Jury out in Blagojevich trial, fallen governor signs autographs outside courthouse
By Jim Hagerty
CHICAGO — The corruption re-trail of former Illinois Gov. Rod Blagojevich will now be in the hands of the jury for full day, court officials said Monday, June 13.
The jury of 11 women and one man began the day mulling testimony and evidence this morning.
The jury received instructions Friday, June 10, after Judge James Zagel denied Blagojevich a mistrial. The defense team accused Zagel of pushing the case along unfairly.
“Truth is, you may not like us,” defense lawyer Lauren Kaeseberg said Friday. “You may not like our client. You have formed opinions from the first trial.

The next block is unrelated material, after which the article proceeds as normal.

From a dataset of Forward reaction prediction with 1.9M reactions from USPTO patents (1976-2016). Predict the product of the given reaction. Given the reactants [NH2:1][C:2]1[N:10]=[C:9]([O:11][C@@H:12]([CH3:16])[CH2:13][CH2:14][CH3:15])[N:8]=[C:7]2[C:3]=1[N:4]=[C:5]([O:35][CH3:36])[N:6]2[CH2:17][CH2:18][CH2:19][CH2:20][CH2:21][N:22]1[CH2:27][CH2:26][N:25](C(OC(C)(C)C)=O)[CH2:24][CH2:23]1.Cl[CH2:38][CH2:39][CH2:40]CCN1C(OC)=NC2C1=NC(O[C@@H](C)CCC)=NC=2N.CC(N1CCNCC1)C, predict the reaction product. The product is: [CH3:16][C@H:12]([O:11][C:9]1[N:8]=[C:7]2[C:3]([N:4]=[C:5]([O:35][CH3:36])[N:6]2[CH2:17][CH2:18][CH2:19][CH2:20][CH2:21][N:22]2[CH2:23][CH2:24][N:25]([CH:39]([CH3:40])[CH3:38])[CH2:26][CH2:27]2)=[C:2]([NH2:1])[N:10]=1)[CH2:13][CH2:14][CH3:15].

“The truth of the matter is, we didn’t get a fair trial.”
As of this report, officials were preparing for what some fear could mirror the first trial when jurors, after two weeks of deliberations, failed to convict Blagojevich on all but one charge.
The jury has been instructed to listen to hours of FBI wiretap recordings, which could take two days.
Meantime, as jurors decided his fate, the fallen Blagojevich signed autographs and waved at passersby outside the federal court building.
Blagojevich faces 20 charges, most notably his alleged attempt to sell the U.S. Senate seat left vacant by President Barack Obama in 2009.
In the first trial, the jury found the 54-year-old Chicago native guilty of lying to federal investigators. He faces five years behind bars on that conviction.
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